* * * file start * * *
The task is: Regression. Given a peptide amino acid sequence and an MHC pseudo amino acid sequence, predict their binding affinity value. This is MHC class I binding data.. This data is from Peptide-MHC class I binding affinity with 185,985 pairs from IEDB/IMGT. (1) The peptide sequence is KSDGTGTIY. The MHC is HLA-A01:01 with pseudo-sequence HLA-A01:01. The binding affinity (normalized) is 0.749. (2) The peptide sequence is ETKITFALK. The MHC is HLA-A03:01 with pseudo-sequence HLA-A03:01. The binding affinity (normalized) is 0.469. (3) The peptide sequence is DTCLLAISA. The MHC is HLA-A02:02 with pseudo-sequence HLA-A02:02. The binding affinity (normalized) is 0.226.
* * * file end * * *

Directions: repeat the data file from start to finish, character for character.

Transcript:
The task is: Regression. Given a peptide amino acid sequence and an MHC pseudo amino acid sequence, predict their binding affinity value. This is MHC class I binding data.. This data is from Peptide-MHC class I binding affinity with 185,985 pairs from IEDB/IMGT. (1) The peptide sequence is KSDGTGTIY. The MHC is HLA-A01:01 with pseudo-sequence HLA-A01:01. The binding affinity (normalized) is 0.749. (2) The peptide sequence is ETKITFALK. The MHC is HLA-A03:01 with pseudo-sequence HLA-A03:01. The binding affinity (normalized) is 0.469. (3) The peptide sequence is DTCLLAISA. The MHC is HLA-A02:02 with pseudo-sequence HLA-A02:02. The binding affinity (normalized) is 0.226.